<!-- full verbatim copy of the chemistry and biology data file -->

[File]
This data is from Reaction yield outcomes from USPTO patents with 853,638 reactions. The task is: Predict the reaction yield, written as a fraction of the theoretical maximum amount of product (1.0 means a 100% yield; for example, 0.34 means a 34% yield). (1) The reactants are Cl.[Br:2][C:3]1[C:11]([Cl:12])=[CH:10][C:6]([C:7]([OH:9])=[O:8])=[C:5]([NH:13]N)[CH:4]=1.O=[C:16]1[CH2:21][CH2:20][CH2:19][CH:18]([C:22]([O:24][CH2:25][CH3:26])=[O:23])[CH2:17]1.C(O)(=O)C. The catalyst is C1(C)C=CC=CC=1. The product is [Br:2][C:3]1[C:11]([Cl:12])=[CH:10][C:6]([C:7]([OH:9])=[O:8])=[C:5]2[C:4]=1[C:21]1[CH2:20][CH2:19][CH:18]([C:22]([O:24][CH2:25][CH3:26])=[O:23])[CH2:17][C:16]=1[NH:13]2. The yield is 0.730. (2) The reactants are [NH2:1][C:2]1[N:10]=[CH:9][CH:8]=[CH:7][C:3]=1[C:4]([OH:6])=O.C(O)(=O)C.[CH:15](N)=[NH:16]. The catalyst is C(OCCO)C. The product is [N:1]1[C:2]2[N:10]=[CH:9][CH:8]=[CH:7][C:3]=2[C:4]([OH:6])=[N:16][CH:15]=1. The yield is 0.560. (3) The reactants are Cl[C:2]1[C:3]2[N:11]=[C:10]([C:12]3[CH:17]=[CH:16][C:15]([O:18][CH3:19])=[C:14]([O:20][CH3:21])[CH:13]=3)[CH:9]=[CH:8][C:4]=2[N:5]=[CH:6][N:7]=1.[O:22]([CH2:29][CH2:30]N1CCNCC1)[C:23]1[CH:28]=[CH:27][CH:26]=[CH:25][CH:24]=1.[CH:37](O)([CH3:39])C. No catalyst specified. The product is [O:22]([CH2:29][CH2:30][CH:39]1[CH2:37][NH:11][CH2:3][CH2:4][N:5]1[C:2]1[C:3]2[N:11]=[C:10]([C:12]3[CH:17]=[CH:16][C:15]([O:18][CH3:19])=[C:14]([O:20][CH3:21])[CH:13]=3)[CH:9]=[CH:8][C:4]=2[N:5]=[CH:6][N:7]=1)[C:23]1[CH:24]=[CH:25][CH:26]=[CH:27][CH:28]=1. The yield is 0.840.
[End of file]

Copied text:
This data is from Reaction yield outcomes from USPTO patents with 853,638 reactions. The task is: Predict the reaction yield, written as a fraction of the theoretical maximum amount of product (1.0 means a 100% yield; for example, 0.34 means a 34% yield). (1) The reactants are Cl.[Br:2][C:3]1[C:11]([Cl:12])=[CH:10][C:6]([C:7]([OH:9])=[O:8])=[C:5]([NH:13]N)[CH:4]=1.O=[C:16]1[CH2:21][CH2:20][CH2:19][CH:18]([C:22]([O:24][CH2:25][CH3:26])=[O:23])[CH2:17]1.C(O)(=O)C. The catalyst is C1(C)C=CC=CC=1. The product is [Br:2][C:3]1[C:11]([Cl:12])=[CH:10][C:6]([C:7]([OH:9])=[O:8])=[C:5]2[C:4]=1[C:21]1[CH2:20][CH2:19][CH:18]([C:22]([O:24][CH2:25][CH3:26])=[O:23])[CH2:17][C:16]=1[NH:13]2. The yield is 0.730. (2) The reactants are [NH2:1][C:2]1[N:10]=[CH:9][CH:8]=[CH:7][C:3]=1[C:4]([OH:6])=O.C(O)(=O)C.[CH:15](N)=[NH:16]. The catalyst is C(OCCO)C. The product is [N:1]1[C:2]2[N:10]=[CH:9][CH:8]=[CH:7][C:3]=2[C:4]([OH:6])=[N:16][CH:15]=1. The yield is 0.560. (3) The reactants are Cl[C:2]1[C:3]2[N:11]=[C:10]([C:12]3[CH:17]=[CH:16][C:15]([O:18][CH3:19])=[C:14]([O:20][CH3:21])[CH:13]=3)[CH:9]=[CH:8][C:4]=2[N:5]=[CH:6][N:7]=1.[O:22]([CH2:29][CH2:30]N1CCNCC1)[C:23]1[CH:28]=[CH:27][CH:26]=[CH:25][CH:24]=1.[CH:37](O)([CH3:39])C. No catalyst specified. The product is [O:22]([CH2:29][CH2:30][CH:39]1[CH2:37][NH:11][CH2:3][CH2:4][N:5]1[C:2]1[C:3]2[N:11]=[C:10]([C:12]3[CH:17]=[CH:16][C:15]([O:18][CH3:19])=[C:14]([O:20][CH3:21])[CH:13]=3)[CH:9]=[CH:8][C:4]=2[N:5]=[CH:6][N:7]=1)[C:23]1[CH:24]=[CH:25][CH:26]=[CH:27][CH:28]=1. The yield is 0.840.